"Trills" Proposed to Benefit Canadians and Their Government: C.D. Howe Institute

    TORONTO, Aug. 12 /CNW/ - Canadians would benefit from a new security that
gives them an equity stake in the nation's economic growth as well as
protection against inflation, according to a Commentary released today by the
C.D. Howe Institute. In The Case for Trills: Giving Canadians and their
Pension Funds a Stake in the Wealth of the Nation, authors Mark Kamstra of the
Schulich School of Business at York University and Robert J. Shiller of Yale
University propose an innovative new security, a GDP-linked-bond issued by the
Government of Canada.
    The authors call their new security the "Trill"; so named because its
coupon payment would be one-trillionth of Canada's GDP. Similar to equity
shares which pay a fraction of a corporation's earnings in dividends, the
Trill would pay a fraction of the "earnings" of Canada. The coupon would be
linked to movements in the GDP.
    For average investors, the Trill would be a useful new source of income,
offering both exposure to income growth and protection against inflation. This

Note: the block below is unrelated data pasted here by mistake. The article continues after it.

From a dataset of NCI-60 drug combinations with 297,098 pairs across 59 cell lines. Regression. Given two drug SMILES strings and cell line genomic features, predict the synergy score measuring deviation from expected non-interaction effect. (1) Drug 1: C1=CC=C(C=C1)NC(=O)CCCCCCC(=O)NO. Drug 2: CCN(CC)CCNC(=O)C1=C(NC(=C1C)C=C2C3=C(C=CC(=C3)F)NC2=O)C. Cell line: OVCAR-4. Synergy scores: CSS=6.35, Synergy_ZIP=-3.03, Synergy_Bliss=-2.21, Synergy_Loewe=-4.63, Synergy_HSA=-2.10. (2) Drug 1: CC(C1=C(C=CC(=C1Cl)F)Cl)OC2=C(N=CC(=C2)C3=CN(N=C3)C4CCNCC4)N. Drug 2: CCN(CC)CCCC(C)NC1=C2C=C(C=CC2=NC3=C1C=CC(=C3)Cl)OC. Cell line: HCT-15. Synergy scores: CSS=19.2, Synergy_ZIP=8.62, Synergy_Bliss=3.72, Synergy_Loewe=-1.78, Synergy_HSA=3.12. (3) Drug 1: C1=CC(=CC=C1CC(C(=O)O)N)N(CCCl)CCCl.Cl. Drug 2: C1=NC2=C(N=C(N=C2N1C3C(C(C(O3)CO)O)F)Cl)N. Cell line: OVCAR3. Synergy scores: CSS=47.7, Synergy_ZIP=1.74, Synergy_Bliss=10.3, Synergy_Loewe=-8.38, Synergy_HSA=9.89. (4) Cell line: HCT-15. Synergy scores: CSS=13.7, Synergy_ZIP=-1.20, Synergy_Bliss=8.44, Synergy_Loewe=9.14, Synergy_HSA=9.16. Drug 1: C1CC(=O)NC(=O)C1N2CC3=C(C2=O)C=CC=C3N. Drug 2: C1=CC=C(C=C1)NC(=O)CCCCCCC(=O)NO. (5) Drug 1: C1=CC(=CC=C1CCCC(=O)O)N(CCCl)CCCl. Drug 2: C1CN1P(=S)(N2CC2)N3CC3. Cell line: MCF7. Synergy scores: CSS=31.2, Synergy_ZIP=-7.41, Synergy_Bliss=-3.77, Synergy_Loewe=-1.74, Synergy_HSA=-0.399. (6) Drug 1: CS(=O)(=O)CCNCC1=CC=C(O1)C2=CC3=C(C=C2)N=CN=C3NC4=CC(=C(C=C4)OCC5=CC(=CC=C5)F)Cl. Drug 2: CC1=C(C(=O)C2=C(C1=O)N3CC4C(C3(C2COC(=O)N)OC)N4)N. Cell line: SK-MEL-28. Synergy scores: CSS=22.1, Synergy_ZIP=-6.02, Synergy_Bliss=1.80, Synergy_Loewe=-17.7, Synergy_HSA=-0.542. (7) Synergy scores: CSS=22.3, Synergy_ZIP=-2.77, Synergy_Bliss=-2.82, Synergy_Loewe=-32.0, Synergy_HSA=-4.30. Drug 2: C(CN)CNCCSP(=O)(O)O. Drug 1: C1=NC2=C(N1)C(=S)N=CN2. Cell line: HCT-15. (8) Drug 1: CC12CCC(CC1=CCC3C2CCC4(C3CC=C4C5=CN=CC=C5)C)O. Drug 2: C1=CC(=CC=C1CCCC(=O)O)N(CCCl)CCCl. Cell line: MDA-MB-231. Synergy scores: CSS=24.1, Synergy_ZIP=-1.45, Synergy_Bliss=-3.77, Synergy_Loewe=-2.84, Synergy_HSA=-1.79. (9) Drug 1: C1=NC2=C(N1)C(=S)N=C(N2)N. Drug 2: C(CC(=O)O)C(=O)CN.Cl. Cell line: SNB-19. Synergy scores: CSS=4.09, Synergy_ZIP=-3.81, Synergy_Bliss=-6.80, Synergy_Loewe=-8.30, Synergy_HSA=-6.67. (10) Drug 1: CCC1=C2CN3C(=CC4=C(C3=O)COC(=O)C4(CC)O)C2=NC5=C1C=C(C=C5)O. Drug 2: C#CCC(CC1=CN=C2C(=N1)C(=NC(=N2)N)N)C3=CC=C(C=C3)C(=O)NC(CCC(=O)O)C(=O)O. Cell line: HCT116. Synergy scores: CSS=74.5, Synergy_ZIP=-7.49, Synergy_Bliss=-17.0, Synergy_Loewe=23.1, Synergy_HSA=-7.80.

security would also appeal to large institutional investors who have a need to
match long-term liabilities with assets that can provide stable, long-term
cash flows. Currently, a large part of pension fund assets are held in nominal
fixed-coupon Government of Canada securities. These securities do not provide
protection from inflation and the limited numbers of real return bonds the
government issues do not provide exposure to income growth. Trills would fill
this gap.
    For the government, Trills would also be beneficial. The authors show the
cost of issuing Trills would be low, possibly less than some current
government securities. Trills would have the additional benefit of providing a
natural hedge against budget shortfalls, thus improving the government's
ability to achieve its goal of more stable funding. Most promisingly, the
proceeds could be used to fund federal government obligations that are
currently unfunded.

    The study is available at: http://www.cdhowe.org/pdf/commentary_271.pdf.

For further information:

For further information: on this study contact: Mark Kamstra, Associate
Professor of Finance, York University, (416) 736-2100, ext. 33302; Robin
Banerjee, Policy Analyst, C.D. Howe Institute, (416) 865-1904,

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